Detrending crop yield data for spatial visualization of drought impacts in the United States, 1895–2014

Junyu Lu, Gregory J. Carbone, Peng Gao

Research output: Contribution to journalArticlepeer-review

94 Scopus citations


Historical drought events have had severe impacts on United States agriculture, but attempts to quantify and compare these impacts across space and time have been challenging because of the nonlinear and non-stationary nature of the crop yield time series. Here, we address this challenge using long-term state- and county-level corn yield data from 1895 to 2014. We apply and compare six trend simulation models – simple linear regression, second order polynomial regression, centered moving average, locally weighted regression, spline smoothing, and empirical mode decomposition – to simulate the nonlinear trend, and two decomposition models – an additive decomposition model and a multiplicative decomposition model – to remove the nonlinear trend from the yield time series. Our comparison of each method evaluates their respective advantages and disadvantages with respect to applicability across time and space, efficiency, and robustness. We find that a locally weighted regression model, coupled with a multiplicative decomposition model, is the most appropriate data self-adaptive detrending method. Detrended crop yield minus one represents the percentage lower or higher than normal yield conditions, termed “crop yield anomaly”. We then apply this detrending method and perform correlation analysis to show the quantitative relationship between state-level corn yield anomalies and multiple drought indices. We find that the 3-month Standardized Precipitation Index (SPI) in August and Palmer Z-index in July correlate most closely with corn yield anomalies. This correlation is higher east of the 100° W meridian, where irrigation is not as extensively used. Finally, we show how the detrending process allows spatial visualization of drought impact on corn yield in the US using gridded August 3-month SPI values with examples from six major droughts. Our focus on comparing detrending methods produces a methodology that can aid analysis of agricultural yield for both empirical and modeling studies connecting environmental and climate conditions to crop productivity.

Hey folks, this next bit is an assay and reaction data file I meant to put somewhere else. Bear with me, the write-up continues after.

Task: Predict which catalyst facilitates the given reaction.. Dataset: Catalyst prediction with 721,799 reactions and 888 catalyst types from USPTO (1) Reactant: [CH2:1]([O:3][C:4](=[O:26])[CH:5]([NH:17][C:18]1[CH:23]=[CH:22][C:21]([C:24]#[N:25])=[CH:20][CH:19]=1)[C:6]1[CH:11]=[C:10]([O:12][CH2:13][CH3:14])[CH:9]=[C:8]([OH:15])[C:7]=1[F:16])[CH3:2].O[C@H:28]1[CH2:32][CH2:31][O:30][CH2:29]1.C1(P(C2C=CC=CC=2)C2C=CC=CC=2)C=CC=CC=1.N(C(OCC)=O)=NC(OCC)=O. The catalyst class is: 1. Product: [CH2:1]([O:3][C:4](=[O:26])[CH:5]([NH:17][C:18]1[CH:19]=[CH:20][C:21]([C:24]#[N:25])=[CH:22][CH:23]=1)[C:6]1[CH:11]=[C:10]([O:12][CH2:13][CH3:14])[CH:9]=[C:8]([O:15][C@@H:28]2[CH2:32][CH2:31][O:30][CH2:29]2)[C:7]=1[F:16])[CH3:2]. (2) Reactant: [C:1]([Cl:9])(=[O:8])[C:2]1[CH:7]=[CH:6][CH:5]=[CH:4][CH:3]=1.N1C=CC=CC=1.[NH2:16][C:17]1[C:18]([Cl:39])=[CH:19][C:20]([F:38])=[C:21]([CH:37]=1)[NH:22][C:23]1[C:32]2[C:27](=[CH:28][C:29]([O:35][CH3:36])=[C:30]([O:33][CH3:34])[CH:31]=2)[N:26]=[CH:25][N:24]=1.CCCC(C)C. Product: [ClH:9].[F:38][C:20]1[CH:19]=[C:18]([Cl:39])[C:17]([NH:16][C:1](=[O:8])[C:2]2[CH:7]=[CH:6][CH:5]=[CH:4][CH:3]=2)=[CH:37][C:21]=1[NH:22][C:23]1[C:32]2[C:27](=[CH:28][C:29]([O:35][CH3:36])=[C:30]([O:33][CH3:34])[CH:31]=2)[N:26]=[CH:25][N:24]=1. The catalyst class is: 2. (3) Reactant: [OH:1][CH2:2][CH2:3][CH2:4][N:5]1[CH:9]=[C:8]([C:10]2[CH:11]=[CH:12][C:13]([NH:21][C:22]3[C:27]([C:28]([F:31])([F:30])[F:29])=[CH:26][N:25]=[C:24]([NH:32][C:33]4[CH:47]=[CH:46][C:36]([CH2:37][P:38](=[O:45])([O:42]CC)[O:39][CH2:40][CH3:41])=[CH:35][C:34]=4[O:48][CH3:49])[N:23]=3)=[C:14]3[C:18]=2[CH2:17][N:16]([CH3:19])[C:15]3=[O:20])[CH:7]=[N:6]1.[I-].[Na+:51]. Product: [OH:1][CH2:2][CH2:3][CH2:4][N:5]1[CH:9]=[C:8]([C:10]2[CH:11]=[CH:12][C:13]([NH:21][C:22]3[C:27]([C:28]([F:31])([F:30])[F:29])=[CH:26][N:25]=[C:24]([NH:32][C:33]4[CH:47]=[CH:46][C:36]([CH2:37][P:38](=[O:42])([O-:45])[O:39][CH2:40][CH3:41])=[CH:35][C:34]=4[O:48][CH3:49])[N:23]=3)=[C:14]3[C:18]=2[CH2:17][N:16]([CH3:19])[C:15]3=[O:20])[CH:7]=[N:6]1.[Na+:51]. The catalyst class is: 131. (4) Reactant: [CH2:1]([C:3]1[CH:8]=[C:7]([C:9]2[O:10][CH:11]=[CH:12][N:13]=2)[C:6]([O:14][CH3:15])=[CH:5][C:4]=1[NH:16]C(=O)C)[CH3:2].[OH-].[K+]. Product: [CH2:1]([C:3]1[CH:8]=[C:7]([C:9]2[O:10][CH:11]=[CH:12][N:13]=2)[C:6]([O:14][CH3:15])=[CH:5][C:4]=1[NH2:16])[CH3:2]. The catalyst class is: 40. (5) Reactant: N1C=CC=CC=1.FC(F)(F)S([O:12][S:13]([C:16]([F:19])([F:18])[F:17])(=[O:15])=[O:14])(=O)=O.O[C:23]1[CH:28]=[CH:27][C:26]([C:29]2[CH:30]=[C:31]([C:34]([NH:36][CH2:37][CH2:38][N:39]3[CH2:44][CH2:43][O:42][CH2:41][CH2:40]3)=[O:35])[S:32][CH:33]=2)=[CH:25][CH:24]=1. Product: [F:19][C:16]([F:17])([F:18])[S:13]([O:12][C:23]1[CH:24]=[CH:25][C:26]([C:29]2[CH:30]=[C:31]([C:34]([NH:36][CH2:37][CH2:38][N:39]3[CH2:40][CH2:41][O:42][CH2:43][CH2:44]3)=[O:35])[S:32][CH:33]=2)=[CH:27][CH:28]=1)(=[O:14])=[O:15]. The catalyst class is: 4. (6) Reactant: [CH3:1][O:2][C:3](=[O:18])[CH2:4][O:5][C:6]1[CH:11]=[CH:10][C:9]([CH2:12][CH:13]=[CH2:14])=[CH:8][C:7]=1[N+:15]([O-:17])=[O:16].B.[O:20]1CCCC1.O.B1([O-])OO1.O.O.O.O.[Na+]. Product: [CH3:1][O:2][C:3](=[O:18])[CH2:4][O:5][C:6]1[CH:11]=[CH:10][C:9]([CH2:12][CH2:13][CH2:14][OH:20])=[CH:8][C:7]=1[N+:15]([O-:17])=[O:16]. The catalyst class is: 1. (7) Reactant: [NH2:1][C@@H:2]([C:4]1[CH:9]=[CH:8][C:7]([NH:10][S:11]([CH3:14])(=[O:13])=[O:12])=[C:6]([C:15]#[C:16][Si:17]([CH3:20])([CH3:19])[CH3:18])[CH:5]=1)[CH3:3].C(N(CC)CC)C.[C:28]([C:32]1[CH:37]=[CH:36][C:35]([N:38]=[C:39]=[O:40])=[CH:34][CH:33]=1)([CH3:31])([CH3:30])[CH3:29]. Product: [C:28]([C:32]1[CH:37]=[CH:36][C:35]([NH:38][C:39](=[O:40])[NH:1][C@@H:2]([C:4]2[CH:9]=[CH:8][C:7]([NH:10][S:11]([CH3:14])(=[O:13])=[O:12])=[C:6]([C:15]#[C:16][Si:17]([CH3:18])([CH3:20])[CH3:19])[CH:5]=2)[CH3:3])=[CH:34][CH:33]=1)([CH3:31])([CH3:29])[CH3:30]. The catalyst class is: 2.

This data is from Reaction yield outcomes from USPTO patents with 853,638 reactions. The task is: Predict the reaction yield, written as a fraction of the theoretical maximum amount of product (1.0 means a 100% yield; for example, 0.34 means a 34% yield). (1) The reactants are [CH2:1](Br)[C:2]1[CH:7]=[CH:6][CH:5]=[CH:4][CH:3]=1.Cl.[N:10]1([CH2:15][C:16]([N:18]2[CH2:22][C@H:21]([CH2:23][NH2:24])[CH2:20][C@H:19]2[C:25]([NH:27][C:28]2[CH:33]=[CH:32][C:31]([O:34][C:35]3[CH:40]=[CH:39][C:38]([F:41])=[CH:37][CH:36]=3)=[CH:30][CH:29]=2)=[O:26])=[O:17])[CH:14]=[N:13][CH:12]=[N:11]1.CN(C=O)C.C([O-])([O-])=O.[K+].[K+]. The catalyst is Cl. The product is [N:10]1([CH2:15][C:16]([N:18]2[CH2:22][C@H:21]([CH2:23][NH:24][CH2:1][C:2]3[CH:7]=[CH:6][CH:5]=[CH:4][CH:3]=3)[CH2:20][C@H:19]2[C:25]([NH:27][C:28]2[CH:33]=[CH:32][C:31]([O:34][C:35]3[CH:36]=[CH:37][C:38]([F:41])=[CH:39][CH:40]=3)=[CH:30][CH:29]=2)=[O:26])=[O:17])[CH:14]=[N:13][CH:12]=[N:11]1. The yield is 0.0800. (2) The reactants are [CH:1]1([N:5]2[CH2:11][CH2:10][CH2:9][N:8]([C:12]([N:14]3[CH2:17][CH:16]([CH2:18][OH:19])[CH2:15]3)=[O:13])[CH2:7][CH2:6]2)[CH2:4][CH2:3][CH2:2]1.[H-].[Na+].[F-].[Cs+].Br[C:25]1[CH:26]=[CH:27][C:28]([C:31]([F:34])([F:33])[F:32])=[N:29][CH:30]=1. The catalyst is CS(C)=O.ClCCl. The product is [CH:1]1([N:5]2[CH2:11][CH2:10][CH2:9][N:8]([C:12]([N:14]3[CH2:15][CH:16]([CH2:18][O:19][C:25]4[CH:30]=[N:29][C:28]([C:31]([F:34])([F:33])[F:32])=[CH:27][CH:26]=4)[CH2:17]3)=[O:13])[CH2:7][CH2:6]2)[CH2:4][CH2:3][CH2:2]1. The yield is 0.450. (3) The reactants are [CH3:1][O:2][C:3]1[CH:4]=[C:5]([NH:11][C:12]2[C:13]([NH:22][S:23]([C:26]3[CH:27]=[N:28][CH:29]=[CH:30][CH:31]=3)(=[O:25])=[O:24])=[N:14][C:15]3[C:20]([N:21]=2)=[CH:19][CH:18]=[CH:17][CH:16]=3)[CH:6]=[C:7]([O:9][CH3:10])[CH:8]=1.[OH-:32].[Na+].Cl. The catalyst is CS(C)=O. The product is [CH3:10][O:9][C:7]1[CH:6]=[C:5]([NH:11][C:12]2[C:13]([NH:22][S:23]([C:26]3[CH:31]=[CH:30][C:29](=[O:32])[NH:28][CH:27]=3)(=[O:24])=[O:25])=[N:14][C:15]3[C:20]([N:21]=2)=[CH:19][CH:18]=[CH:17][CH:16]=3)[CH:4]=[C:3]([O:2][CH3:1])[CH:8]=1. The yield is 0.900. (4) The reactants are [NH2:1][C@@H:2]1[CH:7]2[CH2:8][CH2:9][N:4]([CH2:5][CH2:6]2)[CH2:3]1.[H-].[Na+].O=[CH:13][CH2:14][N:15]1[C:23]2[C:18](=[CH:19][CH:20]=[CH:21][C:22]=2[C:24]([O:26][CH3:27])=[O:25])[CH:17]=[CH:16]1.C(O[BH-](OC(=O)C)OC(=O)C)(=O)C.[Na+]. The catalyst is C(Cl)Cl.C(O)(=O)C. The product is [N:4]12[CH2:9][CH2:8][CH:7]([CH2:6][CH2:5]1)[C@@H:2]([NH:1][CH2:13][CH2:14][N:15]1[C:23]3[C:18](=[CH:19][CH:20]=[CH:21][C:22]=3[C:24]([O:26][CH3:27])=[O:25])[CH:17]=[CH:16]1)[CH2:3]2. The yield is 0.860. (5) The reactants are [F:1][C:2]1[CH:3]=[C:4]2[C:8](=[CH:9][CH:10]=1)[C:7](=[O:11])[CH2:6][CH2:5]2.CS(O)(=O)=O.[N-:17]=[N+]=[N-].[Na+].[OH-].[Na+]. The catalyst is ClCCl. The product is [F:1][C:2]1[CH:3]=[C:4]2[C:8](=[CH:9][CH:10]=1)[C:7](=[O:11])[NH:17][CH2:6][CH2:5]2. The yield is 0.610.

Original languageEnglish (US)
Pages (from-to)196-208
Number of pages13
JournalAgricultural and Forest Meteorology
StatePublished - May 1 2017
Externally publishedYes


  • Crop yield anomaly
  • Detrending method
  • Drought index
  • Gridded standardized precipitation index
  • Locally weighted regression model

ASJC Scopus subject areas

  • Forestry
  • Global and Planetary Change
  • Agronomy and Crop Science
  • Atmospheric Science


Dive into the research topics of 'Detrending crop yield data for spatial visualization of drought impacts in the United States, 1895–2014'. Together they form a unique fingerprint.

Cite this